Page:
The equilibrium of a consumer is explained when the following two conditions are fulfilled.

These are:

(i) The slope of the indifference curve is equal to the slope of the budget line

(ii) The indifference curve is convex to the origin

Further, in developing the equilibrium condition, we assume that the money income and the prices of the two goods that a consumer purchases remain fixed. Now, if one of these variables (such as money income, price of one good) change the equilibrium of a consumer would also undergo a change.

Here we will examine the impact of a change in money income on the demand for both the goods X and Y, while the prices of both X and Y remain constant. This is illustrated in Figs. 2.29-2.33.

An increase in money income, holding all prices constant, leads to a parallel outward shift in the budget line. In Fig. 2.29, AB is the initial budget line and the initial equilibrium point is E1 on IC1 where the consumer consumes OX1 of X and E1X1 of Y. As money income rises, the budget line AB shifts to the right in a parallel manner.

This new price line A1B1 is tangential to the indifference curve IC2 at point E2. Corresponding to this equilibrium point E2, the consumer buys more of X and more of Y. By the same logic, E3 is another equilibrium point where the budget line is A2B2. This new equilibrium point or optimal consumption bundle suggests larger consumption of both X and Y.

By joining all the tangency points or the equilibrium points we get a curve known as income consumption curve (ICC) or income expansion path (IEP) since this curve depicts the relationship between changes in the consumer’s income and his demand.

The locus of successive equilibrium points is called the income consumption curve which shows the quantities of X and Y demanded at different income levels. This income consumption curve traces out ‘income effect’ which shows the reaction of the consumer to income changes. Income effect may be positive or negative.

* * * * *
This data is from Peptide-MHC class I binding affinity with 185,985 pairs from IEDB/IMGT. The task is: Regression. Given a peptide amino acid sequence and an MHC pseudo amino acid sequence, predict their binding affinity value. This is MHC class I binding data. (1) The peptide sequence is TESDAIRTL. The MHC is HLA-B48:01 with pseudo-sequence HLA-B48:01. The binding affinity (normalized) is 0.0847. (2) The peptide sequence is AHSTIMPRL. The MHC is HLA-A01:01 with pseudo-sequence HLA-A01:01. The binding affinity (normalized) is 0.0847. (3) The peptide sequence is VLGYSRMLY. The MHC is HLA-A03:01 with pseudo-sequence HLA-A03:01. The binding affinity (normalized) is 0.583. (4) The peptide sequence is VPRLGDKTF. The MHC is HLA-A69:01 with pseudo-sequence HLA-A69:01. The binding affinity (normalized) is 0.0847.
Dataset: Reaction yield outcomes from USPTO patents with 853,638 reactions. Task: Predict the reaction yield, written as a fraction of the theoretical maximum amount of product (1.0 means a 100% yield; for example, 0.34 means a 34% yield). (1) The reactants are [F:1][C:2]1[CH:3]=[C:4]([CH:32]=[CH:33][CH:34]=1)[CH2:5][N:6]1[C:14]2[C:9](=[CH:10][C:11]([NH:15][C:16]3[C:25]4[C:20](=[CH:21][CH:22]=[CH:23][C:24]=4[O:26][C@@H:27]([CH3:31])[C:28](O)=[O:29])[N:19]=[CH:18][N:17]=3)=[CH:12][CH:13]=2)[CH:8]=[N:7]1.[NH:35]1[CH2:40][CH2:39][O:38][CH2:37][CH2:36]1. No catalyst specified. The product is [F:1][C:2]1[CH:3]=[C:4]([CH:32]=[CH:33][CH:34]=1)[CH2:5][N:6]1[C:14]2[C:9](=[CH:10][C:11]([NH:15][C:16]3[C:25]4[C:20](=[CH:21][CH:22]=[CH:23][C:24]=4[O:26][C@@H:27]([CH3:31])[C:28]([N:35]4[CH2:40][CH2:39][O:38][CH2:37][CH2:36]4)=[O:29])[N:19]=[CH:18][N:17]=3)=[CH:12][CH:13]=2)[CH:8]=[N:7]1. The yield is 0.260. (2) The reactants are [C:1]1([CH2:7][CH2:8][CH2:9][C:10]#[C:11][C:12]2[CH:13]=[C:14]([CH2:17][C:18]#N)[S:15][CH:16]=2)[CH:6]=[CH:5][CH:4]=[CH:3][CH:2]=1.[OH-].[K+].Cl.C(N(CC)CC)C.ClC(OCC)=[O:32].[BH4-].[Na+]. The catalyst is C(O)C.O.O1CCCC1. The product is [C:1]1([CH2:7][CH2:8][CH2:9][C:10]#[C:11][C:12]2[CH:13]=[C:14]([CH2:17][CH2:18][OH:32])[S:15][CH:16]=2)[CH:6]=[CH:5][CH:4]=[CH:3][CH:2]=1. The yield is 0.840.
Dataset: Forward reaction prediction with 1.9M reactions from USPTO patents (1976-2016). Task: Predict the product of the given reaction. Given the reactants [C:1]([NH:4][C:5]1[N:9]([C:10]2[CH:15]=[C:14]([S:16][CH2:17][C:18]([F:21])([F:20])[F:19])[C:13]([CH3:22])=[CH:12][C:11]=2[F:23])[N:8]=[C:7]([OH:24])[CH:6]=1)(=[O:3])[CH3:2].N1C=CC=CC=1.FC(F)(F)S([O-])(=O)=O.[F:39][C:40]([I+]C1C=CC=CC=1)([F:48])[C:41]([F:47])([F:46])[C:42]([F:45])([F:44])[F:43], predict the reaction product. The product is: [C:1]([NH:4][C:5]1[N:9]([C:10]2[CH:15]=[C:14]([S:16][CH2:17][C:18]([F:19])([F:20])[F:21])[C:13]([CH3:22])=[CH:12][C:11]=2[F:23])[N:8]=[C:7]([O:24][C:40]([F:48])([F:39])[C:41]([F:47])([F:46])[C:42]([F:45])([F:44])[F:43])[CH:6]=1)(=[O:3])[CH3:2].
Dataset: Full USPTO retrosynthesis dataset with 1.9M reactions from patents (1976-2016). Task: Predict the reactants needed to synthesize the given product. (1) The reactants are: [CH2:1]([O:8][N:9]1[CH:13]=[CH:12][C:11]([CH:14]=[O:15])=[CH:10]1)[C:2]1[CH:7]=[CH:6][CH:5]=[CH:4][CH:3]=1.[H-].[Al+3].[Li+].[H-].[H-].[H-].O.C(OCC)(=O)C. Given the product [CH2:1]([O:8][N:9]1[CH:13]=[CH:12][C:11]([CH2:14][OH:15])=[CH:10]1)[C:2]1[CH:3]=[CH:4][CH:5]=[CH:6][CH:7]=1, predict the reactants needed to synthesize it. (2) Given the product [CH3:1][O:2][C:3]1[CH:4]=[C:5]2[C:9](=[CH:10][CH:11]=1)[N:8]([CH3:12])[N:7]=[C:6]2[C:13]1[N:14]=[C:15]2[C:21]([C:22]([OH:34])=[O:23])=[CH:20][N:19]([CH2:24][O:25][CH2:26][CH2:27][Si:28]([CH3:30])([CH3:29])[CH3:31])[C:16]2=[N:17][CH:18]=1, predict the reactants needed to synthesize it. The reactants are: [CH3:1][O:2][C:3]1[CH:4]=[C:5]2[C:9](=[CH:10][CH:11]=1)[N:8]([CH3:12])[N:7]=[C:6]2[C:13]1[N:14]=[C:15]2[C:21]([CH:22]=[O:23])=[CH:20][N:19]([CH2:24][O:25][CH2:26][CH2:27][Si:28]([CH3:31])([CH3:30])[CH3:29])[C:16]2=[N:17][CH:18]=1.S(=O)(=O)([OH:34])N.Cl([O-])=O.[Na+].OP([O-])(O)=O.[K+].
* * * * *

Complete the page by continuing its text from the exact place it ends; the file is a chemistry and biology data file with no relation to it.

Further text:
In Fig. 2.29, income effect is positive since the consumer purchases more of both X and Y when money income rises. Thus, goods X and Y are normal or superior goods. A normal good is one whose income effect is positive. As income consumption curve is upward sloping, income effect is positive for both the goods— X and Y.

However, there is no guarantee that a consumer will always behave in the manner as described in Fig 2.29. It may happen that a consumer might purchase less of a commodity even if his money income rises. This is shown in Fig. 2.30 where the income consumption curve is backward bending.

This means that, as money income rises, the consumer purchases less of X but more and more of Y. Thus, for good X, income effect is negative and, for good Y, it is positive. Thus, good X is an inferior good. An inferior good is one for which income effect is negative. However, since income effect for good Y is positive, good Y is called normal or superior good.

Truly speaking, good Y may be called an ultra-superior good. Thus, it is clear that the two goods cannot be inferior at the same time— if one good becomes inferior the other must be normal or superior. However, the two goods can be normal or superior at the same time.

In Fig. 2.31 we have drawn a forward- falling ICC. This figure suggests that, as income rises, demand for Y decreases while that of X rises.

Thus, income effect of good Y is negative and that for good X is positive. In other words, good Y becomes inferior while good X becomes normal or superior good. Or following our definition, good X can be labeled as an ultra-superior good. So, the two goods cannot be inferior at the same time.

In Fig. 2.32 income consumption curve becomes parallel to the vertical axis. This means that, as income rises, consumption of Y rises while consumption of X remains stationary at OX1. Thus, income effect for good Y is positive but for good X it is zero.

Similarly, in Fig. 2.33, we have an income consumption curve parallel to the horizontal axis. It suggests that, for good Y, income effect is nil while that for good X it is positive.